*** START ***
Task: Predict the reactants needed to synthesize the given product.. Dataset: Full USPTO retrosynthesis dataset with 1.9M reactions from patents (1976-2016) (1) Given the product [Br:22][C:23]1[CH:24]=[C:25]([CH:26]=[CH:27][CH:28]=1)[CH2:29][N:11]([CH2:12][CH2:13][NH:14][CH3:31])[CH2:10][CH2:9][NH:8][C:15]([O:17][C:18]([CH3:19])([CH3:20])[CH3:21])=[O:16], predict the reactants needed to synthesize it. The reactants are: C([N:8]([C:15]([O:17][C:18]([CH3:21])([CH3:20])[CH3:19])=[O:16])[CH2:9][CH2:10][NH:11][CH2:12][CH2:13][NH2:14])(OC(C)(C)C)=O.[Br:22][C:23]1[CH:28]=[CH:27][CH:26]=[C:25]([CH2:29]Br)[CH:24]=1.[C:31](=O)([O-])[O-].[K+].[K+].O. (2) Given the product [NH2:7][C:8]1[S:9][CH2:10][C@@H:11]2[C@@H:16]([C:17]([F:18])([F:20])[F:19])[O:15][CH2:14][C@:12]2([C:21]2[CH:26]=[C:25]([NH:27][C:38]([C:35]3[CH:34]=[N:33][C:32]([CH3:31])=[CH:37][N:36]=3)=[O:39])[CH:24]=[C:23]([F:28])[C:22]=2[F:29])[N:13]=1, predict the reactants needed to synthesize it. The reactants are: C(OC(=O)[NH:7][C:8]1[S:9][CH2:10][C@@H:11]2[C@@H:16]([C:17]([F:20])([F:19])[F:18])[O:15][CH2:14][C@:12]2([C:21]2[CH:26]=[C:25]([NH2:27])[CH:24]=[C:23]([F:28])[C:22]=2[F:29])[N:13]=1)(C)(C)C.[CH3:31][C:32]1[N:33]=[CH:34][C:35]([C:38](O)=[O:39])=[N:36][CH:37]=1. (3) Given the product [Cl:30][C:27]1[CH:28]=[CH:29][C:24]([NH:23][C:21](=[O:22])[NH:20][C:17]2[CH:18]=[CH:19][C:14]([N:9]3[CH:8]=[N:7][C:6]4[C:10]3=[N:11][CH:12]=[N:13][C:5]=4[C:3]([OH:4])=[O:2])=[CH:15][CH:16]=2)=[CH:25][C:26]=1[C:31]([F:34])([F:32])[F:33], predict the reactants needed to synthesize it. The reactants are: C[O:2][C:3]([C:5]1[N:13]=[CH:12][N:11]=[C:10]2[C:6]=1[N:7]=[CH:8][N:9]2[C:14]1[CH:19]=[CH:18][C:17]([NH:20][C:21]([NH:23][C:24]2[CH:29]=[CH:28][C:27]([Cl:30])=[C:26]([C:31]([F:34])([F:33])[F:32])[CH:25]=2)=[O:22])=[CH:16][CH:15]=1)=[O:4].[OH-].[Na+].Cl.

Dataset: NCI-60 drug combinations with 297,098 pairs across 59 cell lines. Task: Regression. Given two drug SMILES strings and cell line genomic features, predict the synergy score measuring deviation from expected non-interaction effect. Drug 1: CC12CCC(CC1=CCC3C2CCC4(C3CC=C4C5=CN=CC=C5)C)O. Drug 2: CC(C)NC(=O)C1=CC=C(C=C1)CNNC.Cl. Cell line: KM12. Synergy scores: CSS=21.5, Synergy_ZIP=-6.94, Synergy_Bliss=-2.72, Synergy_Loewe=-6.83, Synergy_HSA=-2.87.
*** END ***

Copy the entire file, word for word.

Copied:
Task: Predict the reactants needed to synthesize the given product.. Dataset: Full USPTO retrosynthesis dataset with 1.9M reactions from patents (1976-2016) (1) Given the product [Br:22][C:23]1[CH:24]=[C:25]([CH:26]=[CH:27][CH:28]=1)[CH2:29][N:11]([CH2:12][CH2:13][NH:14][CH3:31])[CH2:10][CH2:9][NH:8][C:15]([O:17][C:18]([CH3:19])([CH3:20])[CH3:21])=[O:16], predict the reactants needed to synthesize it. The reactants are: C([N:8]([C:15]([O:17][C:18]([CH3:21])([CH3:20])[CH3:19])=[O:16])[CH2:9][CH2:10][NH:11][CH2:12][CH2:13][NH2:14])(OC(C)(C)C)=O.[Br:22][C:23]1[CH:28]=[CH:27][CH:26]=[C:25]([CH2:29]Br)[CH:24]=1.[C:31](=O)([O-])[O-].[K+].[K+].O. (2) Given the product [NH2:7][C:8]1[S:9][CH2:10][C@@H:11]2[C@@H:16]([C:17]([F:18])([F:20])[F:19])[O:15][CH2:14][C@:12]2([C:21]2[CH:26]=[C:25]([NH:27][C:38]([C:35]3[CH:34]=[N:33][C:32]([CH3:31])=[CH:37][N:36]=3)=[O:39])[CH:24]=[C:23]([F:28])[C:22]=2[F:29])[N:13]=1, predict the reactants needed to synthesize it. The reactants are: C(OC(=O)[NH:7][C:8]1[S:9][CH2:10][C@@H:11]2[C@@H:16]([C:17]([F:20])([F:19])[F:18])[O:15][CH2:14][C@:12]2([C:21]2[CH:26]=[C:25]([NH2:27])[CH:24]=[C:23]([F:28])[C:22]=2[F:29])[N:13]=1)(C)(C)C.[CH3:31][C:32]1[N:33]=[CH:34][C:35]([C:38](O)=[O:39])=[N:36][CH:37]=1. (3) Given the product [Cl:30][C:27]1[CH:28]=[CH:29][C:24]([NH:23][C:21](=[O:22])[NH:20][C:17]2[CH:18]=[CH:19][C:14]([N:9]3[CH:8]=[N:7][C:6]4[C:10]3=[N:11][CH:12]=[N:13][C:5]=4[C:3]([OH:4])=[O:2])=[CH:15][CH:16]=2)=[CH:25][C:26]=1[C:31]([F:34])([F:32])[F:33], predict the reactants needed to synthesize it. The reactants are: C[O:2][C:3]([C:5]1[N:13]=[CH:12][N:11]=[C:10]2[C:6]=1[N:7]=[CH:8][N:9]2[C:14]1[CH:19]=[CH:18][C:17]([NH:20][C:21]([NH:23][C:24]2[CH:29]=[CH:28][C:27]([Cl:30])=[C:26]([C:31]([F:34])([F:33])[F:32])[CH:25]=2)=[O:22])=[CH:16][CH:15]=1)=[O:4].[OH-].[Na+].Cl.

Dataset: NCI-60 drug combinations with 297,098 pairs across 59 cell lines. Task: Regression. Given two drug SMILES strings and cell line genomic features, predict the synergy score measuring deviation from expected non-interaction effect. Drug 1: CC12CCC(CC1=CCC3C2CCC4(C3CC=C4C5=CN=CC=C5)C)O. Drug 2: CC(C)NC(=O)C1=CC=C(C=C1)CNNC.Cl. Cell line: KM12. Synergy scores: CSS=21.5, Synergy_ZIP=-6.94, Synergy_Bliss=-2.72, Synergy_Loewe=-6.83, Synergy_HSA=-2.87.